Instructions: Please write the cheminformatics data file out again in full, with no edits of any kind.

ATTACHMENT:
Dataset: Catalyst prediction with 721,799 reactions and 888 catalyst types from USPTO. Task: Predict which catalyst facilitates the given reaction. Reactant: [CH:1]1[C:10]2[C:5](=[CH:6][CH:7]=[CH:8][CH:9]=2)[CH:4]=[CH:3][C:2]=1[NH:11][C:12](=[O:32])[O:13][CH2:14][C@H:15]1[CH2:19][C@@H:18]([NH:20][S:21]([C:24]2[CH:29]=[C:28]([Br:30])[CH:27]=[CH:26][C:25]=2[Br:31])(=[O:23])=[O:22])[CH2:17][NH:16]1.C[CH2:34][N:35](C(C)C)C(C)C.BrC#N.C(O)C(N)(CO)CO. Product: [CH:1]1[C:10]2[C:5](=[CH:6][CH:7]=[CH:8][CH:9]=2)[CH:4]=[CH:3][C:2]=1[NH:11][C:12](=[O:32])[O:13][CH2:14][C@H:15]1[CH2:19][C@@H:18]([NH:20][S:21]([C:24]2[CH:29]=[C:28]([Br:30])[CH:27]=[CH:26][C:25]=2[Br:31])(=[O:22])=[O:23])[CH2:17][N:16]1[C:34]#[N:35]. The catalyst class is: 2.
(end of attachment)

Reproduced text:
Dataset: Catalyst prediction with 721,799 reactions and 888 catalyst types from USPTO. Task: Predict which catalyst facilitates the given reaction. Reactant: [CH:1]1[C:10]2[C:5](=[CH:6][CH:7]=[CH:8][CH:9]=2)[CH:4]=[CH:3][C:2]=1[NH:11][C:12](=[O:32])[O:13][CH2:14][C@H:15]1[CH2:19][C@@H:18]([NH:20][S:21]([C:24]2[CH:29]=[C:28]([Br:30])[CH:27]=[CH:26][C:25]=2[Br:31])(=[O:23])=[O:22])[CH2:17][NH:16]1.C[CH2:34][N:35](C(C)C)C(C)C.BrC#N.C(O)C(N)(CO)CO. Product: [CH:1]1[C:10]2[C:5](=[CH:6][CH:7]=[CH:8][CH:9]=2)[CH:4]=[CH:3][C:2]=1[NH:11][C:12](=[O:32])[O:13][CH2:14][C@H:15]1[CH2:19][C@@H:18]([NH:20][S:21]([C:24]2[CH:29]=[C:28]([Br:30])[CH:27]=[CH:26][C:25]=2[Br:31])(=[O:22])=[O:23])[CH2:17][N:16]1[C:34]#[N:35]. The catalyst class is: 2.